The P/E

Why a Stock Market?
Myths of the Market

W.E. Portfolios
W.E. Winners
Inside Wall St.
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How You Profit from Stocks
by WealthEffect Staff


When you buy stock, you are buying a share of future profits
  Some of those profits are paid to you immediately as dividends  
  The remainder is reinvested in the company to grow profits  

The profits of a company are determined by taking its sales and deducting its costs: materials, labor, interest on debt, taxes. These profits belong to the company's owners: its stockholders. When you purchase shares of stock in a company, you are effectively buying a piece of the profits.

The profits can be paid out to shareholders immediately as dividends or retained by the company for future growth. Dividends are usually paid in cash each quarter — this dividend yield gives many investors great comfort since the cash payments are a steady, tangible return on their investment. On the negative side, dividends are immediately taxable at your highest tax bracket and, if you don't need to spend the dividend cheques, you have to find someplace to invest them.

The profits which are retained by the company are reinvested to finance future growth (build a new factory, launch a new product, enter a new market, etc.). Accordingly, profits will be higher in future years. How much higher will depend on how attractive the reinvestment opportunities are: the more attractive the opportunities, the more profits should be reinvested and the faster future profits will grow.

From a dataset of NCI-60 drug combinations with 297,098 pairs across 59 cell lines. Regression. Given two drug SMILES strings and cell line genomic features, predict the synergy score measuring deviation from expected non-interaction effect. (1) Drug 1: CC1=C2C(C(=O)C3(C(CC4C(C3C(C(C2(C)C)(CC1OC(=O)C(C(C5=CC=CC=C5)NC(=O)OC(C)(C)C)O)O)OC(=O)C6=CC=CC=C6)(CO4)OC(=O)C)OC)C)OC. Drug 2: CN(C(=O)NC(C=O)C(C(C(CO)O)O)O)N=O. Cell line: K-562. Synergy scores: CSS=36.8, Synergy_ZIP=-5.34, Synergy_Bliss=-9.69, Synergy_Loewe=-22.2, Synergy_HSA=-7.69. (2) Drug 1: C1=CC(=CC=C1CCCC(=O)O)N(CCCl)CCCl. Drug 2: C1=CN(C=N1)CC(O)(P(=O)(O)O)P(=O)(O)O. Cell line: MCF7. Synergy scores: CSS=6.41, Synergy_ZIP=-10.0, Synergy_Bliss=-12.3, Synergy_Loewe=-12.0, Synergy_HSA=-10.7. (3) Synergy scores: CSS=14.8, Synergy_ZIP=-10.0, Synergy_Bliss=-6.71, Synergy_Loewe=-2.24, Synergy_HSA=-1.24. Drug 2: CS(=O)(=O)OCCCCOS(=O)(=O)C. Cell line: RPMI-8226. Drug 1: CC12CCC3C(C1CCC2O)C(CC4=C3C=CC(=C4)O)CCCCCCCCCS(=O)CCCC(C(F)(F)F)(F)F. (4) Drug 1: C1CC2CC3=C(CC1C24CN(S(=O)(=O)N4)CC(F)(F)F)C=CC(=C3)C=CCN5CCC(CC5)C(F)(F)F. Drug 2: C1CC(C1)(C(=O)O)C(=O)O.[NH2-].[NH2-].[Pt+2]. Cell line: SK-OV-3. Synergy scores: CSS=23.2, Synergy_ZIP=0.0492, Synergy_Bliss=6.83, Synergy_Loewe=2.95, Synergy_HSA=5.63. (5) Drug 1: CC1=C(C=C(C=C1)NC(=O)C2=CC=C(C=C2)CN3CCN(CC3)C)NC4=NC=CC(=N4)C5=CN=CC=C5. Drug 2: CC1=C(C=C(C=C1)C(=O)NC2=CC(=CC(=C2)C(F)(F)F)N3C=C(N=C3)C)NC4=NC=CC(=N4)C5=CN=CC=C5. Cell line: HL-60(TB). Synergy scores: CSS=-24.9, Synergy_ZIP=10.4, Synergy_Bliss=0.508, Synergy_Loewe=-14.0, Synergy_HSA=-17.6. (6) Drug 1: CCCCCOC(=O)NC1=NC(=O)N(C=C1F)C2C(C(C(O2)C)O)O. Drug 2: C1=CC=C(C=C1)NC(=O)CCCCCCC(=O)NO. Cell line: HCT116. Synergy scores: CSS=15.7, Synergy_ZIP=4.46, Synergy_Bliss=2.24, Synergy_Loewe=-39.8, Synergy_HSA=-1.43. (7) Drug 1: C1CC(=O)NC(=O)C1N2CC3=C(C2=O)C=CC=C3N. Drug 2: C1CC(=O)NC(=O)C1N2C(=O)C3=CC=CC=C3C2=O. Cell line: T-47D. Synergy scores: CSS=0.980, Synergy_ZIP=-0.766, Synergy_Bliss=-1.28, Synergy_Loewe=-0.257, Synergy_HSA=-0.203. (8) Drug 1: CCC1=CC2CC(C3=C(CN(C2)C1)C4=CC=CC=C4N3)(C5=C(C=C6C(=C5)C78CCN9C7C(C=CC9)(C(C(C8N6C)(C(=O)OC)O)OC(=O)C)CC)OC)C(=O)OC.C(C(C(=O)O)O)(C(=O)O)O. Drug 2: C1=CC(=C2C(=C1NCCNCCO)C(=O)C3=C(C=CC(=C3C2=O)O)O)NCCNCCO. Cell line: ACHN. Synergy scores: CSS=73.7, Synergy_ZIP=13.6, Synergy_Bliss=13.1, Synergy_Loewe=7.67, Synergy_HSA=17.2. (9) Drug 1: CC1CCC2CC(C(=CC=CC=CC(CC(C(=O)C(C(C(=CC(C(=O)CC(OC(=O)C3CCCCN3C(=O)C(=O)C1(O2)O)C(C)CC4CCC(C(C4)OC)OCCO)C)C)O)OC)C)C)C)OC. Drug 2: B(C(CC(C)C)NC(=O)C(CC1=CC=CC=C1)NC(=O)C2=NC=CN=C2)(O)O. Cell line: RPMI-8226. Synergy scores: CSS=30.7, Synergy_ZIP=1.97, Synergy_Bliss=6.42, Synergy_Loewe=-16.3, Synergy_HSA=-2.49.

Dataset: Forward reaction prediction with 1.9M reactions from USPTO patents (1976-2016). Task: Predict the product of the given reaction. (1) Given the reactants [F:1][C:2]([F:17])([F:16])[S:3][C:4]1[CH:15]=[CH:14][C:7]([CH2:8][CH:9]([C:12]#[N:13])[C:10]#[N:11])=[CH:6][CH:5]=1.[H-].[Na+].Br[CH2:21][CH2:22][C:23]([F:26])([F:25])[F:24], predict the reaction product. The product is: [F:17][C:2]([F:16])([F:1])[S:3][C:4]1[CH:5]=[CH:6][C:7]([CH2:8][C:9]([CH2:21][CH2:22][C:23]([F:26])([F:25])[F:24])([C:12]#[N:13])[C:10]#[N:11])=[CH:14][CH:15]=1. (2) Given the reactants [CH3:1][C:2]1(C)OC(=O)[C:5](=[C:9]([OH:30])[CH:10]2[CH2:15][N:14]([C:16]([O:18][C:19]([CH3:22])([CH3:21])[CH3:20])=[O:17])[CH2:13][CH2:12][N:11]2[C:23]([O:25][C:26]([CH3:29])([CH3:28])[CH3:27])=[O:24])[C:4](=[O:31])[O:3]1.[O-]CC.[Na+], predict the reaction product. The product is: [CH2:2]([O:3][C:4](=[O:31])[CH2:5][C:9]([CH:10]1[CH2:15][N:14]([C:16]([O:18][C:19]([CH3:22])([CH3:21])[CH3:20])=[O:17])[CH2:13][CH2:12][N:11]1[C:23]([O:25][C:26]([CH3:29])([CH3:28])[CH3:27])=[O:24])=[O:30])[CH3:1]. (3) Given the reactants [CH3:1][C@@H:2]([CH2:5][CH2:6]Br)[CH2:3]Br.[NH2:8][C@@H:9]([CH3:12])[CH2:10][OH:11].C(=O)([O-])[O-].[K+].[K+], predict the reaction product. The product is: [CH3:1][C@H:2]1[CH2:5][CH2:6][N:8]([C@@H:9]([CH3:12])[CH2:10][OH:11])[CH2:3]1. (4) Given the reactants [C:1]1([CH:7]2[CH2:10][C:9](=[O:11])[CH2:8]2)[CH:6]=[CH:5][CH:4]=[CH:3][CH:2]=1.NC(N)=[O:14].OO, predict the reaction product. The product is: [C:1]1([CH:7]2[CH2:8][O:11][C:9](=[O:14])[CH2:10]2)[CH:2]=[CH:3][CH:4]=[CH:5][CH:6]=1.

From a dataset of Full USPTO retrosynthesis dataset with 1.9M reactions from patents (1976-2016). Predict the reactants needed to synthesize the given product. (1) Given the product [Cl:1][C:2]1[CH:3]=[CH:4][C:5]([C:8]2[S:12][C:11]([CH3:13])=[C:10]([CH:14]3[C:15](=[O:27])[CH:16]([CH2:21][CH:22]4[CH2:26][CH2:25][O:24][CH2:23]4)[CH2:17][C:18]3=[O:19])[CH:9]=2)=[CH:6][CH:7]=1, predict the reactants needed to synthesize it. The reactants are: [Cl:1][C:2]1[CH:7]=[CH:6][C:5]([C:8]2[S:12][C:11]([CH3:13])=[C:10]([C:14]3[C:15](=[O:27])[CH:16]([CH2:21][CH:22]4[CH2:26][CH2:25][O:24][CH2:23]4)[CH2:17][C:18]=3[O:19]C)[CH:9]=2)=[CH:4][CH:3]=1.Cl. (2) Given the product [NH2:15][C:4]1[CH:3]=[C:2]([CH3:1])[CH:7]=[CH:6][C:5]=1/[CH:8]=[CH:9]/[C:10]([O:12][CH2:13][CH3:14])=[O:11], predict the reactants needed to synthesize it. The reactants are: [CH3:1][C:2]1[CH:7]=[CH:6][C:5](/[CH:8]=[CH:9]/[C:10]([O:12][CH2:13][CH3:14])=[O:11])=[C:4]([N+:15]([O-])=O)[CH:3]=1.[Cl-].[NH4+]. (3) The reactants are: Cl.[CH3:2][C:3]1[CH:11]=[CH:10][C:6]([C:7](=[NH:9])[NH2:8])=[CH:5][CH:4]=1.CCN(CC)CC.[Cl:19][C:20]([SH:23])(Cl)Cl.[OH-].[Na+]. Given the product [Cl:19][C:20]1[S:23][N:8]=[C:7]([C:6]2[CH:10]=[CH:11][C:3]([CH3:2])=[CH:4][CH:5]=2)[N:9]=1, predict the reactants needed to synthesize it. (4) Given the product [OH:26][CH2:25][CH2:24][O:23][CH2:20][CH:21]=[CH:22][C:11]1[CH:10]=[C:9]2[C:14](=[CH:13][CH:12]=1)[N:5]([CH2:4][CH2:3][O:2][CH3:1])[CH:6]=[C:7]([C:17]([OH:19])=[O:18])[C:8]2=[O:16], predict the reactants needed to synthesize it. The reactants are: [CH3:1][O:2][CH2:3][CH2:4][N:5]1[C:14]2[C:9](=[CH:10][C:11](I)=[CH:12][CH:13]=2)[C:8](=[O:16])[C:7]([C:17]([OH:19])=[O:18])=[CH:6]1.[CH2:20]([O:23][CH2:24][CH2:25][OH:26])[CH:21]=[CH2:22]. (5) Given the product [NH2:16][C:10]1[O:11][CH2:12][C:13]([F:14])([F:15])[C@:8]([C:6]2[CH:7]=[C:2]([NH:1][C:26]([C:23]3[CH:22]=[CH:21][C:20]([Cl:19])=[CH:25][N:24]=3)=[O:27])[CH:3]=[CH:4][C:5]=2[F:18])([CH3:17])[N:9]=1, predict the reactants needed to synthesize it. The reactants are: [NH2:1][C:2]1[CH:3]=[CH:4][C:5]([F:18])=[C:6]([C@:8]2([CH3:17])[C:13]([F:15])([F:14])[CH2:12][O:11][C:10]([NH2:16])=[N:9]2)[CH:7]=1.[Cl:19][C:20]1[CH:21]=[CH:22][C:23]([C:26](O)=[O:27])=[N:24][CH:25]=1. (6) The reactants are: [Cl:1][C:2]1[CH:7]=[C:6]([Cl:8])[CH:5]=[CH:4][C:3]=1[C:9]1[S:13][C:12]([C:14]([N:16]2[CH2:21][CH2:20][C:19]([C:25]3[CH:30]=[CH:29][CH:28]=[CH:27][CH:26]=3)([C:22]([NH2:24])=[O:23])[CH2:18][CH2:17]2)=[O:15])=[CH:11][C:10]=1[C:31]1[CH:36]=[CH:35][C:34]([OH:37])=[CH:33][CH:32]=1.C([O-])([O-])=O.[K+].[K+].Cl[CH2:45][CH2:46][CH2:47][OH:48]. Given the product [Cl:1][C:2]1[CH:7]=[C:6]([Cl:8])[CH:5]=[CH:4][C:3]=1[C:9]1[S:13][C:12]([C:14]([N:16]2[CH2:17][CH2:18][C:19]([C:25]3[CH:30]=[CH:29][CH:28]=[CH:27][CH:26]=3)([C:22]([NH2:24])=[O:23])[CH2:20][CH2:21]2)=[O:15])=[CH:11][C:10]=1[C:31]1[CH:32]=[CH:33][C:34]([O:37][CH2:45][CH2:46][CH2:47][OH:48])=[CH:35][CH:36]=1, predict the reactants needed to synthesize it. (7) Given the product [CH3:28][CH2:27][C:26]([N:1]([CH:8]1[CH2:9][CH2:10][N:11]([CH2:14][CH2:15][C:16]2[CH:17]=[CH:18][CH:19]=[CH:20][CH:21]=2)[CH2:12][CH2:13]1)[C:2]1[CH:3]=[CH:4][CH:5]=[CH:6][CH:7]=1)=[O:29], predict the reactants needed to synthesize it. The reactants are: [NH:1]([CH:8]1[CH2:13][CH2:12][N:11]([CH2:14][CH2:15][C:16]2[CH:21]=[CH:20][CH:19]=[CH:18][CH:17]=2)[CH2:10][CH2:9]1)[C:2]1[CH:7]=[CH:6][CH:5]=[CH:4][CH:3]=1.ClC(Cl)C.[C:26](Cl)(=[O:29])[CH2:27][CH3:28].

The value of your stock will grow with the value of the company you own, and the value of the company will grow with its profits. The price of your stock, the quote in the paper on any given day, might be less than or greater than that value. But remember two things:

  • The price of the stock over time will rise with the value, generating a capital gain on your investment.
  • In the meantime, you have the luxury of buying more when the price is too low. You are never forced to buy, however, and you are never forced to sell.

That's not a bad deal.

To see the Return on Investment chart, click here.

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